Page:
With schools across the country about to wrap up for the year, many teenagers will be looking for jobs to earn some extra spending money or keep themselves occupied this summer. And many employers–in particular restaurants, retail establishments, hospitality, and amusement/recreational facilities–whose businesses pick up in the summer rely upon this short-term labor force to fill voids. If your business anticipates hiring workers under the age of 18, here are some things to keep in mind:

  • Employees must be at least 14 years old, unless they are the children of the owners of the business.
  • Workers under 16 cannot work more than 8 hours per day or 40 hours per week, even if paid time-and-a-half. Additionally, workers under 16 cannot work past 9 p.m. during the summer months (7 p.m. for non-summer months). And if you plan on keeping a 14- or 15-year old employed after the summer, there are restrictions on the numbers of hours they can work…no more than 3 hours a day on a school day, and no more than 18 hours per week.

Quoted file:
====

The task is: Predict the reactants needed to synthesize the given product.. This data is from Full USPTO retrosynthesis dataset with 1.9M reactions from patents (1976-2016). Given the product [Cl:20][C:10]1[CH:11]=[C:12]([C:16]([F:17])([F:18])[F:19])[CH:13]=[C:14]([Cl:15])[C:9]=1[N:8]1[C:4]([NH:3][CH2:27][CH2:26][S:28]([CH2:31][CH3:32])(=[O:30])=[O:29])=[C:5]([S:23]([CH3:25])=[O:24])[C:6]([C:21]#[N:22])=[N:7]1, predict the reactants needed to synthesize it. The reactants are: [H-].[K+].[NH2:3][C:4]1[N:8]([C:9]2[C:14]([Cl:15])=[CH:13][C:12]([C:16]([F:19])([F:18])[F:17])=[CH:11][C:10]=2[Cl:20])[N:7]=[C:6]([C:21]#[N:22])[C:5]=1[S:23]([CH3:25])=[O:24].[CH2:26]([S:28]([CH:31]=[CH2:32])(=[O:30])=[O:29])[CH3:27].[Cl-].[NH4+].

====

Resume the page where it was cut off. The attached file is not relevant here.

• Minors are generally entitled to receive at least minimum wage, which is currently $7.25/hour at the federal level (some states have a higher minimum wage). There is no special reduced “child” wage rate, although employers can under federal law pay workers under the age of 20 as little as $4.25/hour for the first 90 days of employment (so long as it does not run afoul of any differing state minimum wage laws).
  • Workers under the age of 18 cannot work in jobs that are defined by the Secretary of Labor to be “hazardous” (operating heavy machinery, driving, mining/trenching, roofing, etc.).
  • Remind managers of the company’s anti-harassment and discrimination policies. Teen workers are more commonly subject to harassment in the workplace because they are sometimes viewed as more vulnerable or naïve. Managers should be reminded that the company will not tolerate any harassment or discrimination against any employees, and that managers should take extra precautions to make sure that teenage employees are not subjected to harassment or discrimination.